around the same time the first and only Buller’s Albatross joined us
followed by the first of many Indian Yellow-nosed Albatross. As we arrived
at the shelf break at Brown’s Mountain, the first Providence Petrel came
past but it did not stay around the boat as was the case with all Providence
Petrels on the day. A few minutes after starting the drift and setting out
the oil slick, a White-faced Storm Petrel was well seen  on the slick and
stayed around for several minutes – this is a species that we seem to see
much less often than in the past and was my first record since November
2014. The only wandering type albatross of the day joined the boat and
stayed with us for over an hour – it was a gibsoni ssp of Antipodean
Albatross under the IOC taxonomy which is a label that I am not very happy
with as it bears little resemblance to its nominate species form. Our final
new avian species of the day was a Wilson’s Storm Petrel and we saw several
more during the duration of the drift.

On the way back to shore, we spotted a large flock of feeding Australasian
Gannets and motored over to see what else might be around. We were joined by
a pod of Short-beaked Common Dolphins which swam with the boat and, swimming
with them, was a brightly lit Striped Marlin spotted by Steve. The gannets
were catching small baitfish called Sauries and the water was heaving with
the swirls of Yellowfin Tuna which were also hunting the Sauries. This
magical scene was capped off by seeing a group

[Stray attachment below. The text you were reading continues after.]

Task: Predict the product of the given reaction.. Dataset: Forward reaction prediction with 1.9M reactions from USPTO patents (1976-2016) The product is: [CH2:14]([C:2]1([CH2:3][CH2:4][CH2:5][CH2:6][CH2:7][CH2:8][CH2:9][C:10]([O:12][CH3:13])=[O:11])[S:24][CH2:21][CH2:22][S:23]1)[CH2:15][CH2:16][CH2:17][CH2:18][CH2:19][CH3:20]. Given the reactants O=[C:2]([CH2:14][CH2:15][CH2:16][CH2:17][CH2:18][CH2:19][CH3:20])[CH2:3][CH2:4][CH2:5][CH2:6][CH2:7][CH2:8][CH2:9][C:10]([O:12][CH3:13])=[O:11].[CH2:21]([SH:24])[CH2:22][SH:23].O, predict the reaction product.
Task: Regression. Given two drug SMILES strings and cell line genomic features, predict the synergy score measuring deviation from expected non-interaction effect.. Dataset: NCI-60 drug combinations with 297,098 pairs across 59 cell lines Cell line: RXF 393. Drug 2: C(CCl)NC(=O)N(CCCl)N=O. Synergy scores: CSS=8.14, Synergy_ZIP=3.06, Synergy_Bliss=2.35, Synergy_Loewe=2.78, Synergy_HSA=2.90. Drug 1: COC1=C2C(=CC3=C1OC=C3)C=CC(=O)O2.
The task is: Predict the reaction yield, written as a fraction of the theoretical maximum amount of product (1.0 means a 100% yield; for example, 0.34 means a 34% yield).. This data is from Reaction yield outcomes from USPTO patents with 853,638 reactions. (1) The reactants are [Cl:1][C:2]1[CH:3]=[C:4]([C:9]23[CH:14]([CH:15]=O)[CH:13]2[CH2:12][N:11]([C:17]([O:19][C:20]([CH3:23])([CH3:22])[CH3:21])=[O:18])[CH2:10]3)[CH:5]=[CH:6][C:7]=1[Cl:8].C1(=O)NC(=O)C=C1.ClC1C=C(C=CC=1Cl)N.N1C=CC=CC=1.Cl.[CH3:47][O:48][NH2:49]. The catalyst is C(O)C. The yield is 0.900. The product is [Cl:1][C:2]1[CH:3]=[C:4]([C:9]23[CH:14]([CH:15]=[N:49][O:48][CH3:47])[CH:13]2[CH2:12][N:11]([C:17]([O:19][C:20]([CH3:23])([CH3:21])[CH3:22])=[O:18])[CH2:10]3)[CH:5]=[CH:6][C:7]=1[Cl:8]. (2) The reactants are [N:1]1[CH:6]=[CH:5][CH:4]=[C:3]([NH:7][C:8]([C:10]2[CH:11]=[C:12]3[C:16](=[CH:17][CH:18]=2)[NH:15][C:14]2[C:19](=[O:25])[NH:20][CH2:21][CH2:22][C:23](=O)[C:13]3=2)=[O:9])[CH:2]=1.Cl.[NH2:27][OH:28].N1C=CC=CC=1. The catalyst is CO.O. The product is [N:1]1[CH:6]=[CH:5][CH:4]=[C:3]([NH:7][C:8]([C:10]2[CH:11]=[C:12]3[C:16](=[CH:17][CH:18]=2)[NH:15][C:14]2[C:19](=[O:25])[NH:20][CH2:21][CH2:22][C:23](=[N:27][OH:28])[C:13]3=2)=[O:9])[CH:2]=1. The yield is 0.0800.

of four Humpback Whales travelling through the area of activity. We later
sighted two fur seals in the water and most observers had good views of two
Little Penguins as we came back in through the Heads which was a good end to
an entertaining day on the water.

(Note that the numbers in parentheses represent the approximate maximum
number of that species in view at any one time)

Little Penguin                                     3                (2)
Wilson’s Storm Petrel                              5                (1)
White-faced Storm Petrel                           1                (1)
Antipodean Albatross                               1                (1)  ssp
Black-browed Albatross                             45              (30)
Campbell Albatross                                 4                (2)
Shy Albatross                                      5                (1)  one
juvenile steadi (White-capped Albatross)
Indian Yellow-nosed Albatross                      38              (25)
Buller’s Albatross                                 1                (1)
Fairy Prion                                        14              (2)
Providence Petrel                                  8                (1)
Wedge-tailed Shearwater                            2                (1)
Fluttering Shearwater                              25              (15)
Hutton’s Shearwater                                20              (12)
Fluttering-type Shearwaters                        40
Australasian Gannet                                110            (90)
Silver Gull                                        120            (70)
Greater Crested Tern                               11              (6)
Brown Skua                                          6                (4)

Minke Whale                                                             1
Humpback Whale                                                     4
Short-beaked Common Dolphin                        60
Striped Marlin                                                            1
Fur Seal (sp)                                                              

All information on our trips including dates and contact details can be
found in the website at  and you can also find us on
Facebook and post photos at

Roger McGovern